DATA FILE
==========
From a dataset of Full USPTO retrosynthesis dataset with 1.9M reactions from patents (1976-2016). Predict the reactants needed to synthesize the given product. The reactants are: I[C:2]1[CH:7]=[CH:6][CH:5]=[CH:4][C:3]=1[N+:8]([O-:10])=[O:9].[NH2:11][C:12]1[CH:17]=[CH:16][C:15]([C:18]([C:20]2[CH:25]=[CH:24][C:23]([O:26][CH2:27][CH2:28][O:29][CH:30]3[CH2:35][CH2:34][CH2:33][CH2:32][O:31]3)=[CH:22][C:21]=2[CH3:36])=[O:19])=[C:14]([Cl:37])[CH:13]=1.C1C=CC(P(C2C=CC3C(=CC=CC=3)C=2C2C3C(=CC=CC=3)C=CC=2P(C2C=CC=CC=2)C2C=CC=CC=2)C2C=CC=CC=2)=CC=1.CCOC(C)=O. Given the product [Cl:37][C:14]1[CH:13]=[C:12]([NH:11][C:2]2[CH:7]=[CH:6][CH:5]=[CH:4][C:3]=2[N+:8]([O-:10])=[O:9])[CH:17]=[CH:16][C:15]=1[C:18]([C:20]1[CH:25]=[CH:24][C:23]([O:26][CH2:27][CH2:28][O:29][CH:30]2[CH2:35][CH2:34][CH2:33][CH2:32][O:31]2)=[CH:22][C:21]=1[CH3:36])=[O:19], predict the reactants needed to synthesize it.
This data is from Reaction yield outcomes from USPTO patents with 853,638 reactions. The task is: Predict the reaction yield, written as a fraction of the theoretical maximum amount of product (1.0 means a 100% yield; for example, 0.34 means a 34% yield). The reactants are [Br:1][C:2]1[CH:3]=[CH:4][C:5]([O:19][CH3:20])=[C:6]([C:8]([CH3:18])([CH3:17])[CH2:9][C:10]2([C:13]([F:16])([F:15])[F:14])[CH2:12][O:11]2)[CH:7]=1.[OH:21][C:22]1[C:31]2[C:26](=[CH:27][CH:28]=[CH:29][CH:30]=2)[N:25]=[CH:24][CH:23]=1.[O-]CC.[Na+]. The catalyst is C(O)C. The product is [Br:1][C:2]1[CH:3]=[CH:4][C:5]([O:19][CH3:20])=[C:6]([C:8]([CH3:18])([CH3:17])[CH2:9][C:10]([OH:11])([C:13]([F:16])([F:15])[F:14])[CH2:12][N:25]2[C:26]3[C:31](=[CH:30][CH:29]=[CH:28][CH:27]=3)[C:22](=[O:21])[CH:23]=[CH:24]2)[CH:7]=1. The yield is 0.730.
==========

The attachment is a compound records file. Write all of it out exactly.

From a dataset of Full USPTO retrosynthesis dataset with 1.9M reactions from patents (1976-2016). Predict the reactants needed to synthesize the given product. The reactants are: I[C:2]1[CH:7]=[CH:6][CH:5]=[CH:4][C:3]=1[N+:8]([O-:10])=[O:9].[NH2:11][C:12]1[CH:17]=[CH:16][C:15]([C:18]([C:20]2[CH:25]=[CH:24][C:23]([O:26][CH2:27][CH2:28][O:29][CH:30]3[CH2:35][CH2:34][CH2:33][CH2:32][O:31]3)=[CH:22][C:21]=2[CH3:36])=[O:19])=[C:14]([Cl:37])[CH:13]=1.C1C=CC(P(C2C=CC3C(=CC=CC=3)C=2C2C3C(=CC=CC=3)C=CC=2P(C2C=CC=CC=2)C2C=CC=CC=2)C2C=CC=CC=2)=CC=1.CCOC(C)=O. Given the product [Cl:37][C:14]1[CH:13]=[C:12]([NH:11][C:2]2[CH:7]=[CH:6][CH:5]=[CH:4][C:3]=2[N+:8]([O-:10])=[O:9])[CH:17]=[CH:16][C:15]=1[C:18]([C:20]1[CH:25]=[CH:24][C:23]([O:26][CH2:27][CH2:28][O:29][CH:30]2[CH2:35][CH2:34][CH2:33][CH2:32][O:31]2)=[CH:22][C:21]=1[CH3:36])=[O:19], predict the reactants needed to synthesize it.
This data is from Reaction yield outcomes from USPTO patents with 853,638 reactions. The task is: Predict the reaction yield, written as a fraction of the theoretical maximum amount of product (1.0 means a 100% yield; for example, 0.34 means a 34% yield). The reactants are [Br:1][C:2]1[CH:3]=[CH:4][C:5]([O:19][CH3:20])=[C:6]([C:8]([CH3:18])([CH3:17])[CH2:9][C:10]2([C:13]([F:16])([F:15])[F:14])[CH2:12][O:11]2)[CH:7]=1.[OH:21][C:22]1[C:31]2[C:26](=[CH:27][CH:28]=[CH:29][CH:30]=2)[N:25]=[CH:24][CH:23]=1.[O-]CC.[Na+]. The catalyst is C(O)C. The product is [Br:1][C:2]1[CH:3]=[CH:4][C:5]([O:19][CH3:20])=[C:6]([C:8]([CH3:18])([CH3:17])[CH2:9][C:10]([OH:11])([C:13]([F:16])([F:15])[F:14])[CH2:12][N:25]2[C:26]3[C:31](=[CH:30][CH:29]=[CH:28][CH:27]=3)[C:22](=[O:21])[CH:23]=[CH:24]2)[CH:7]=1. The yield is 0.730.